Friday 24 October 2014

Wikipedia Blackout Wednesday – Where’s Twitter?

This post was originally published on Matt Churchill’s blog Seldom Seen Kid.

Today we will see Wikipedia, joined by a host of other websites including search giant Google, ‘blackout’ or protest against SOPA, the anti-priacy bill that is currently going through the US legislative system.

The aim of the exercise is to highlight how the bill will hinder consumers online.

Interestingly though, Twitter will not be taking part in the initiative. In an online conversation with Alex Howard of O’Reilly Media’s group blog, Radar, Dick Costolo, Twitter CEO stated:

However, he later clarified that it would be foolish of Twitter to blackout, rather than the likes of Wikipedia who will be doing so readily.

It is interesting that Twitter, as a real-time ‘active’ communication platform, has taken the decision to allow information to continue flowing freely, whereas Wikipedia, for all intents and purposes a ‘static’ online media, has the opportunity to vent the opinion of a community with one single action and ceasing an information transaction.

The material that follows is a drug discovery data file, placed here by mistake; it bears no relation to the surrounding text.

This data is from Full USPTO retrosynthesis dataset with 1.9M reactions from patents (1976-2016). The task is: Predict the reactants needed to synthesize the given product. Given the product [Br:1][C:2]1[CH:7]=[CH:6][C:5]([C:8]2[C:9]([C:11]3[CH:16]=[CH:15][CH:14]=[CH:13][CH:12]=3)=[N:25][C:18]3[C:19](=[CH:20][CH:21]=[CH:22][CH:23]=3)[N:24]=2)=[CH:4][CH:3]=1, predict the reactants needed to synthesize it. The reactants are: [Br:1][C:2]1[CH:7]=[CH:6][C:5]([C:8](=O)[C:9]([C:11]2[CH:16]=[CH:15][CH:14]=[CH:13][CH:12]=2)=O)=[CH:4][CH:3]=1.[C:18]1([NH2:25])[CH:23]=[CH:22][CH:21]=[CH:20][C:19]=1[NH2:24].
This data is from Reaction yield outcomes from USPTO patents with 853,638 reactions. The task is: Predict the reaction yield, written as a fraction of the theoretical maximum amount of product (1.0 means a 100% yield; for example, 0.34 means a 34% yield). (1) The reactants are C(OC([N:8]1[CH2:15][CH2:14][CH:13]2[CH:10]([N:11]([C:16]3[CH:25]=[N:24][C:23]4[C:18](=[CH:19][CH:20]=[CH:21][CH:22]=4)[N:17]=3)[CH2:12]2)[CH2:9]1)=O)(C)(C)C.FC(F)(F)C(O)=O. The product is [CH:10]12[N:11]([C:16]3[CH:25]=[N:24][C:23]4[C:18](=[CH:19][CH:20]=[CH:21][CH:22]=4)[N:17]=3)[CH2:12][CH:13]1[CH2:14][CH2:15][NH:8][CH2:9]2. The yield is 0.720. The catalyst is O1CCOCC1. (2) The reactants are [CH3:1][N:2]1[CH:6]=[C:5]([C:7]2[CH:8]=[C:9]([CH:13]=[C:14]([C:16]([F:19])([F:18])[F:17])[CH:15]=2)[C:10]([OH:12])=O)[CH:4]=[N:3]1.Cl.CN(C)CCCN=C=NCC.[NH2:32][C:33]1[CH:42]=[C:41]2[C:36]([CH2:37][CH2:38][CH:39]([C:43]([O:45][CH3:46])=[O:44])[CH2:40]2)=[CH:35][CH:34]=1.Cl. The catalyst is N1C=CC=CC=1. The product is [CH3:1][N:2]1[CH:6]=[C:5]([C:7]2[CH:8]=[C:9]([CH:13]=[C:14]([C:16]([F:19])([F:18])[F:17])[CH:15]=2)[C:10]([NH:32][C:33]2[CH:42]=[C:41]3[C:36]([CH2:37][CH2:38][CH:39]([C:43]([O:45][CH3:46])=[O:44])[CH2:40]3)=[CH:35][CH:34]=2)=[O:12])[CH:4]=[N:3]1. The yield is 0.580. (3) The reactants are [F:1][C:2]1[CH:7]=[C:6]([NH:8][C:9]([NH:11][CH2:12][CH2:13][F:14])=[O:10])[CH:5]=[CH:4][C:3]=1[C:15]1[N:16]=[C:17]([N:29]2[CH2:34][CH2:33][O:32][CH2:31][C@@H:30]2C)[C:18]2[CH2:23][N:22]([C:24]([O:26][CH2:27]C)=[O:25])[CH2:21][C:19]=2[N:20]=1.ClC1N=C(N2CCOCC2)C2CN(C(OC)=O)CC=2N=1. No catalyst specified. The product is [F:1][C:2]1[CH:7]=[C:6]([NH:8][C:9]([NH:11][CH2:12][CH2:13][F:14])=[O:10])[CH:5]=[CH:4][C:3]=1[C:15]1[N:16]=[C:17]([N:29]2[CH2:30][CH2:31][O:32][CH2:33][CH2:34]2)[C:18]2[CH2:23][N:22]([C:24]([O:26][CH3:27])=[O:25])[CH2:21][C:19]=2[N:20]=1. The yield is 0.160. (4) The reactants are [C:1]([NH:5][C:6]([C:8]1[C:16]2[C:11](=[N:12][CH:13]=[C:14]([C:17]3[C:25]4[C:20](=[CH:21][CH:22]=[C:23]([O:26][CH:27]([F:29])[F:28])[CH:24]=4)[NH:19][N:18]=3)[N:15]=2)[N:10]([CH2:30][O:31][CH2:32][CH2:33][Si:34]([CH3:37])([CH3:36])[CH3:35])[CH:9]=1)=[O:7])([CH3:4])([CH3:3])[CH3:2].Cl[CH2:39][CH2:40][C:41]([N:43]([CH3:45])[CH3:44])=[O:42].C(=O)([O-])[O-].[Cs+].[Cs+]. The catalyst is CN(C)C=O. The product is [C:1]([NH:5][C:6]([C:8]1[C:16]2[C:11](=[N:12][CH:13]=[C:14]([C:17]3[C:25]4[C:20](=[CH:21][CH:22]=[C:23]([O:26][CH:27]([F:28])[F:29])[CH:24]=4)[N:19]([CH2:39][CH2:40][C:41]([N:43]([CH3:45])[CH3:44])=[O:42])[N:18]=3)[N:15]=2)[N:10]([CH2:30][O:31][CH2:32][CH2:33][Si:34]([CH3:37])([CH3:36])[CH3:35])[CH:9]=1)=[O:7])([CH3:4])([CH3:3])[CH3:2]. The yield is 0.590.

Wikipedia is, in my mind, the embodiment of social culture and is one of the most important evolutionary devices that the Internet age has delivered.

One of many comparisons that jumps to mind is that of the Ancient Library of Alexandria. Alexandria, an Egyptian wonder, was destroyed by Julius Caesar, and knowledge was lost, because of an accidental fire.

We must not allow the same to happen to our Internet through the intended action of a small group of individuals who do not see the benefits of freely shareable, accessible and consumable information.

Article source: http://feedproxy.google.com/~r/EdelmanDigital/~3/pVSIqxyKhSs/